Auckland, Bay of Islands, New Plymouth, Nelson, Marlb. Sounds, Akaroa and Careys Bay, Dunedin

 
Southern Star departure Auckland to Dunedin 11/24/2013
We departed Viaduct Harbour, Auckland on 16 November 2013, after taking possession of the vessel on 27th August 2013.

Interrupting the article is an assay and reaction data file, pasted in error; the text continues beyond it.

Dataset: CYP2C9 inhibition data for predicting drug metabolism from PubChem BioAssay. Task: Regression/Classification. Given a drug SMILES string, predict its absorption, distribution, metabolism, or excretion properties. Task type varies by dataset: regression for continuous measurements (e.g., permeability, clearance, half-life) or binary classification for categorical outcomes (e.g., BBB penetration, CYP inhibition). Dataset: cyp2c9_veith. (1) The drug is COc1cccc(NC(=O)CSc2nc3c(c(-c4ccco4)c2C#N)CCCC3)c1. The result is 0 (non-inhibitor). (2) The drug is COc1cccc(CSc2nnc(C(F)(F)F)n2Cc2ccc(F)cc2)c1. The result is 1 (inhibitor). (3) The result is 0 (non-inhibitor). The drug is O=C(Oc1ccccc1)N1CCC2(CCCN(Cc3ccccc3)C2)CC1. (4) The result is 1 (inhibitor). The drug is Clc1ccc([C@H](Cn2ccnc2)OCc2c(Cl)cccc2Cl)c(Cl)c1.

We are now sitting in Carey’s Bay, Port Chalmers, Dunedin, on the South Island of New Zealand. It is a beautiful area, we are berthed in a fishing boat marina – which is very quaint! Moss covered, rotting timber boardwalks, no pontoons to speak of except two thin planks up high to clamber off the boat onto. A lot of WH&S issues every which way you look but its just gorgeous. Its a major expedition getting me on and off the boat, to say the least! I have to exit over the handrail, put my feet on the outside lip of the boat and jump over to a pole (that is all jagged and rotted) and then jump onto the moss covered thin planks, which are a few metres above the water. I get the shakes when its time to get on, or off and that doesnt help the matter. I am sure the fishermen and workmen in the nearbly industrial sheds have a great laugh at my antics. Poor Robbie is very patient 🙂